Date: June 16 2012
It looks as if the pressure to have Gina Rinehart on the board of Fairfax, the media company which, inter alia, owns The Canberra Times, will prove irresistible. Rinehart is already the biggest shareholder in the company, and she has been steadily increasing her holdings, even as company chairman Roger Corbett has made it clear that he does not want her on the board.
His objection to her being on the board is that he does not think that she would limit her participation to judgments about Fairfax as a business. He thinks that she wants to be there so as to influence its editorial policies. She probably does, of course.
She is, on the other hand, one of the few people showing much in the way of faith in media organisations at the moment. Fairfax shares sell for less than a tenth of their price of only a few years ago, and most of what passes as business analysis of media stocks would not suggest that it is greatly undervalued. This is not necessarily for want of faith in its management as such, but serious uncertainty about the future of newspapers, and even about the business models by which Fairfax, along with other major media owners, is making a transition on to the internet. We are in Indian territory without a map, and no one is certain of where we are going, or whether we are on the right path.
The conventional argument against having a Rinehart on the board starts with the fact that she is the substantial controller of an enormous business. The profitability of that business, moreover, turns in serious part on decisions made by government, whether as to taxation, importing and exporting licensing, access to skilled staff, probably from overseas, and so on. There is a fear that a Rinehart will manage a media company, if she gets control, so as to influence, and reward and punish government, according to her views about the best interests of her company, rather than by some abstract theory of the general public interest. Corbett and the existing directors have a self-denying ordinance that they will not seek to influence editorial decisions.
This fear of being conflicted is aggravated by the fact that Rinehart is notoriously a person of strident political views, supposedly on the far right of politics. She is decidedly not in favour of big government, or high taxation. Some say her views are similar, if not as earthily described, as her father, Lang Hancock, who died 20 years ago. Hancock himself once established a newspaper in Western Australia to promote his opinions.
Two other prejudices against her, which may or may not be true, is that she has more than her share of the Western Australian chip on the shoulder about easterners and that she is so rich that she could own and operate Fairfax as an instrument of propaganda rather than on a profit and loss account. Accordingly, some suspect, Rinehart might wish to purge the organisation of commentators and writers with whom she disagrees, or against whom she has grudges, or who have been identified to her by her friends as pinkos.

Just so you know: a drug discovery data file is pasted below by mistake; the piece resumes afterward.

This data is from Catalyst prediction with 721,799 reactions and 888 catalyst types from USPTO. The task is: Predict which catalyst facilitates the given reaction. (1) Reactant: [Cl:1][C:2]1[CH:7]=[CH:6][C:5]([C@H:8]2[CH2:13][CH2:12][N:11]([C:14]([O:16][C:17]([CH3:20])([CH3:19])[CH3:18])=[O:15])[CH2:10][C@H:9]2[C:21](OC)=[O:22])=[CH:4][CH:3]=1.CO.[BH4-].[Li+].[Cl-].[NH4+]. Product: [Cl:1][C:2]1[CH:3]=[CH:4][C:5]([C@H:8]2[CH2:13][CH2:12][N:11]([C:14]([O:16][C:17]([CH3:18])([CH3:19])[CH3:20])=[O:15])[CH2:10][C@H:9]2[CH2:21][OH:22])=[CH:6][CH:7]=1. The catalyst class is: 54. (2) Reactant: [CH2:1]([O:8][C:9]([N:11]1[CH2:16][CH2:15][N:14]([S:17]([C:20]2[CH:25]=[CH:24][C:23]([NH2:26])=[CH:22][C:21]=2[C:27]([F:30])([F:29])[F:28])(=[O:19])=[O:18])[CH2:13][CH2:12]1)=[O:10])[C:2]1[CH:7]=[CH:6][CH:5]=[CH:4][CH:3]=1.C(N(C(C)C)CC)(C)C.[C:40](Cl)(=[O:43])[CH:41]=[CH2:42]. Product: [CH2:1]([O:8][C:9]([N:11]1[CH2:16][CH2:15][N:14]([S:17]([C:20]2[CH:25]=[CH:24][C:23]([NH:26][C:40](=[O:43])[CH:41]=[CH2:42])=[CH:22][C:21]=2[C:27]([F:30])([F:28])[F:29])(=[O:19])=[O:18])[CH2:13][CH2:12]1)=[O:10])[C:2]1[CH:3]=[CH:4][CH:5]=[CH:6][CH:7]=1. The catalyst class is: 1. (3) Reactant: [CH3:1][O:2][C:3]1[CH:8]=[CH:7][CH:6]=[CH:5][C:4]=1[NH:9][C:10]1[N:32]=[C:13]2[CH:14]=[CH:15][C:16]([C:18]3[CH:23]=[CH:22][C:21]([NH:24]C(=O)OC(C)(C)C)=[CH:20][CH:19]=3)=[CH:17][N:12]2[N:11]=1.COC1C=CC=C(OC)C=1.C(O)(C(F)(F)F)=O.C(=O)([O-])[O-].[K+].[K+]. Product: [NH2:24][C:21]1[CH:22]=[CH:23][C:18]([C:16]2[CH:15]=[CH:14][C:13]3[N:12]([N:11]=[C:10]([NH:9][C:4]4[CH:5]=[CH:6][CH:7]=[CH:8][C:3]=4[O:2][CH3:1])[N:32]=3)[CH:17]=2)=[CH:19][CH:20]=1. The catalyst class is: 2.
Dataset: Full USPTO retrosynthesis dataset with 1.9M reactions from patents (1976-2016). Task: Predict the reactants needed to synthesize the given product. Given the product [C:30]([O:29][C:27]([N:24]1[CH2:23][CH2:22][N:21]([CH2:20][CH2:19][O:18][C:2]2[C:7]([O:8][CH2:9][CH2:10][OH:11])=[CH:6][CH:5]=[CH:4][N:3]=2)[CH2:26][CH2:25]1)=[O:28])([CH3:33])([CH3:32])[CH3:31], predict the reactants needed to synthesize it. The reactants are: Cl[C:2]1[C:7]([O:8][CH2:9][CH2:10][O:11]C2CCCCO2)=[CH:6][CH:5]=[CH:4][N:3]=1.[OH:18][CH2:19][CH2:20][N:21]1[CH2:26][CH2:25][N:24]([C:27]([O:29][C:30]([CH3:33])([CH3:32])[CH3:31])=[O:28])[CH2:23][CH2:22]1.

This is put up as a counter-argument to those who suggest that a major investor has no interest in trashing her product, or in lowering its reputation for integrity, quality or reliability. This was the argument used by Robert Holmes a Court in 1987 when it appeared, for a brief moment, that he owned the Australian Financial Review as a result of the dispersal of the old Fairfax empire by Master Warwick Fairfax.
People were worried that Holmes a Court - a stockmarket raider, pirate and, some said, whitemailer would use the Fin Review to promote the interests of companies whose shares he owned, and bag the managements of companies he wished to own or to extort. He would also, it was said, use it as a bully pulpit to hector governments and others about his ideas.
Holmes a Court pointed out, patiently, that doing anything like that would diminish the value of the paper. He had, in fact, purchased little more than its masthead, and the services of its staff: there was virtually nothing in the way of tangible assets in the sale. Did people really think that he, whether as investor or speculator, would do anything to undermine its value?
We never got to find out, both because the sale fell through (in effect because of an argument about the terms and conditions by which the Fin Review would have
access to Fairfax services, such as its library, and printing presses) and because Holmes a Court died suddenly and unexpectedly a few years later. But he had acquired, in the course of other adventures, the West Australian (which he was to offload on Alan Bond), and certainly showed no tendency then to treat it as a personal plaything or instrument of his vendettas.